We now see leaders in Europe, South and Central America and Africa rejecting the broken politics and increasing economic isolationism of the U.S. and responding to the warm economic embrace of China. They are welcoming Chinese investment, considering bilateral deals and indirectly supporting the Chinese model of a stifled press, tight government control and one-party rule. These moves come as the U.S. continues down a misguided path of increased isolation – abandoning the Paris Agreement and pulling out of TPP, for example. While the rest of the world moves forward to address climate change with new technology innovations, the EU and Japan hammer out a trade deal and China steps up trade initiatives and influence.

President Trump’s recent speech in Warsaw was a hopeful moment for American leadership, as he framed our biggest global challenge as one of democracy and freedom against terrorism and tyranny. While these sentiments are absolutely worthy of support, we need to harness them practically and work together toward a common cause. Open societies that embrace democracy and civil liberties are stronger when they face global threats to those institutions as a whole. Today the U.S. risks being viewed on the global stage as isolated and petulant – a country unwilling to work with others if it doesn’t get its way.

And China has taken notice.

Not only are leaders from both major U.S. parties elevating China and hurting America by resisting compromise and cooperation with each other, so too are we at risk of doing so with our historic strategic and economic foreign partners. Every major successful policy for America was bipartisan, from Social Security to civil rights. Only ObamaCare was passed by one party, and it is at best a partial success.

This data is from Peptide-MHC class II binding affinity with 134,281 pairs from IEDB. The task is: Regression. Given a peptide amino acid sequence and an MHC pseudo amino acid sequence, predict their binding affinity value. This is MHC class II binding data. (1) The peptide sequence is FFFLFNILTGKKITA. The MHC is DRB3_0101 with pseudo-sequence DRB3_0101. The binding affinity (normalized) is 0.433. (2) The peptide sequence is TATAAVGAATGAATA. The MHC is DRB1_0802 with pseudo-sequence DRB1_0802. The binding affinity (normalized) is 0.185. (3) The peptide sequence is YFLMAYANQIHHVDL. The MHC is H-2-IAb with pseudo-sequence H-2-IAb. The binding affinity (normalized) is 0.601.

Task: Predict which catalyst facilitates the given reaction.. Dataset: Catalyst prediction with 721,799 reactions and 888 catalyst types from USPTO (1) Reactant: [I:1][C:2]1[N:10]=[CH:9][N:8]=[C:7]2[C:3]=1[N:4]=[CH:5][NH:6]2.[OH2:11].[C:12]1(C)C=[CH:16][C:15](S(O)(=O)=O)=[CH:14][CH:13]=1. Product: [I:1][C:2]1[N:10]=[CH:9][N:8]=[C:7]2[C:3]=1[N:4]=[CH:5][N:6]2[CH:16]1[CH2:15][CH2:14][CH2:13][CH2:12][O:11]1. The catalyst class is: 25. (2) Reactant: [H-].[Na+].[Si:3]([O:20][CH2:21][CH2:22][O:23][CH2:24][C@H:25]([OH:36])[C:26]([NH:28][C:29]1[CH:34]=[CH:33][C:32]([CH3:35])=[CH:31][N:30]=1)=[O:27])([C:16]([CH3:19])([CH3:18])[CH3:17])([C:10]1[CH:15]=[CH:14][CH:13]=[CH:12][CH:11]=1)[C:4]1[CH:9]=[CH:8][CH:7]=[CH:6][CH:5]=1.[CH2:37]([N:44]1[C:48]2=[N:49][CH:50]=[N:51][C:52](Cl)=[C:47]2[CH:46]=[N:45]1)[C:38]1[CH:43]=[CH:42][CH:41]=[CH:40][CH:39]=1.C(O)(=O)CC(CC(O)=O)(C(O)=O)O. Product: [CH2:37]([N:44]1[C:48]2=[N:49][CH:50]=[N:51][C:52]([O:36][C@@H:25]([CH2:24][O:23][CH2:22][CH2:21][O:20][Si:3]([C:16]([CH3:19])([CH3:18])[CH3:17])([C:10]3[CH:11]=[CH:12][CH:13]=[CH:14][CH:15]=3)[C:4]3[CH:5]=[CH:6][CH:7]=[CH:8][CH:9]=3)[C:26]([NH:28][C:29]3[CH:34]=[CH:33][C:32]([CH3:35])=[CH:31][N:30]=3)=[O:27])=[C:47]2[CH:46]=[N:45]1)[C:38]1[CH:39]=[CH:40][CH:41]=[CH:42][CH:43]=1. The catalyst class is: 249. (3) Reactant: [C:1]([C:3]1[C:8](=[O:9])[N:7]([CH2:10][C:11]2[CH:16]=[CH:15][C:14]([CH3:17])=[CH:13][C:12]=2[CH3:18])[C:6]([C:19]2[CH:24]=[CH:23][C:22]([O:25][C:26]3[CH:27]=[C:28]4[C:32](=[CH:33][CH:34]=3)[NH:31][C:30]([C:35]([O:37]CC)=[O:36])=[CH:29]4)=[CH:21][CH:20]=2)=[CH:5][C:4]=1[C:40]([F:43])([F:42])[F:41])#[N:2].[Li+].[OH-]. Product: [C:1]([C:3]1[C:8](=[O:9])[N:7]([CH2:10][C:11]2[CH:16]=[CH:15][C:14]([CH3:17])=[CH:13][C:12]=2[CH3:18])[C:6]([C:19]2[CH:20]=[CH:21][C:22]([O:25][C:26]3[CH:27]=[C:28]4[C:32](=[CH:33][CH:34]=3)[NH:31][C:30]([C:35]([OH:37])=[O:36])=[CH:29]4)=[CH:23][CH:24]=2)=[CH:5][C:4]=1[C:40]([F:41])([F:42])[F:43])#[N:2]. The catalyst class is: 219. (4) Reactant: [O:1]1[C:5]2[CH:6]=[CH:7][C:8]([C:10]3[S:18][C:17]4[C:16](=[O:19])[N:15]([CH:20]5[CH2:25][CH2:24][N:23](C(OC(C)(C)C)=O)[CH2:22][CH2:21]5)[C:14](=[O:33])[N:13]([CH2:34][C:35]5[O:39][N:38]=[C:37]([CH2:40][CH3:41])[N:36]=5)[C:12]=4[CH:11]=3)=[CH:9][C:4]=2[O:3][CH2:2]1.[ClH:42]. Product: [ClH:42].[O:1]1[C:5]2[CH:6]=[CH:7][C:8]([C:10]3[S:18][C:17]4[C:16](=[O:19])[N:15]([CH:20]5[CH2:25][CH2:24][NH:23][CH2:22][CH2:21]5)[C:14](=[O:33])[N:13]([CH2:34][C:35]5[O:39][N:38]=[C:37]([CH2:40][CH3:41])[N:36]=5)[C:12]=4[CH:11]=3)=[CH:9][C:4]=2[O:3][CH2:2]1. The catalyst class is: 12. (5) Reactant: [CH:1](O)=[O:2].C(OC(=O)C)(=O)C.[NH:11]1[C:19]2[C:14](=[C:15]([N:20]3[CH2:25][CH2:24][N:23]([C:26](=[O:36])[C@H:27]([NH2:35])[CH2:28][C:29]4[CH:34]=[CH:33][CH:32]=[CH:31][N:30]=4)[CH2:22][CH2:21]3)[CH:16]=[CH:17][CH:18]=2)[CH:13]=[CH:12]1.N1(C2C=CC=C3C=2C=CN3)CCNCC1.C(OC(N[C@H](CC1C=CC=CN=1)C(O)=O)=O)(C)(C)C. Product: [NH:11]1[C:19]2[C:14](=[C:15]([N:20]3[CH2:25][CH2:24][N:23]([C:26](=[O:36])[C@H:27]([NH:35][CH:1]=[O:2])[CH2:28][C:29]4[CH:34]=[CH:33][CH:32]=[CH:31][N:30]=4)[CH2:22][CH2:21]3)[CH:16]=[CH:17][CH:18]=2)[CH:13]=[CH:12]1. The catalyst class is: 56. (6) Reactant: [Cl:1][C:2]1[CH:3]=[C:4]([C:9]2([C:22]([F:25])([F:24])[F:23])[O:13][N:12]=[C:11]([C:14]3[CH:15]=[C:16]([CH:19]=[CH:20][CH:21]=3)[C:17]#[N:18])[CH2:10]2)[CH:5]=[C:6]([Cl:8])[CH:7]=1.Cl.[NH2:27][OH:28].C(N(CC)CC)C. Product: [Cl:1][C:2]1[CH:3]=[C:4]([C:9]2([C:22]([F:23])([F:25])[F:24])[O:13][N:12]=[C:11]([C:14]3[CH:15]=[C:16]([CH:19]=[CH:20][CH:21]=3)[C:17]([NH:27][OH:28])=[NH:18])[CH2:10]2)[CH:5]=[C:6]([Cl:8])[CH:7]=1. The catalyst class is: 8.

Our future is imperiled not by our resources or our people, but by our leaders’ refusal to acknowledge, confront and resolve our biggest problems: our spiraling debt, our sagging infrastructure, our imbalance between education and jobs, our broken health care system and our intergenerational theft from our children.

Some House members have had enough. Newly elected freshmen members resolved in writing to deal civilly with each other. And 44 members of Congress, split equally between the two parties, have joined the congressional Problem-Solvers Caucus – agreeing to work toward compromise and vote together on a few of the biggest issues. Supported by the group No Labels, they put their nation above their political affiliation.

Greatness requires resolve. It requires vision. And it requires conviction matched with compromise. Until and unless our leaders resolve to solve problems by dealing with each other, our nation's prominence and future are in peril.

Gary Shapiro is president and CEO of the Consumer Technology Association (CTA)™, the U.S. trade association representing more than 2,200 consumer technology companies, and a NYT best-selling author.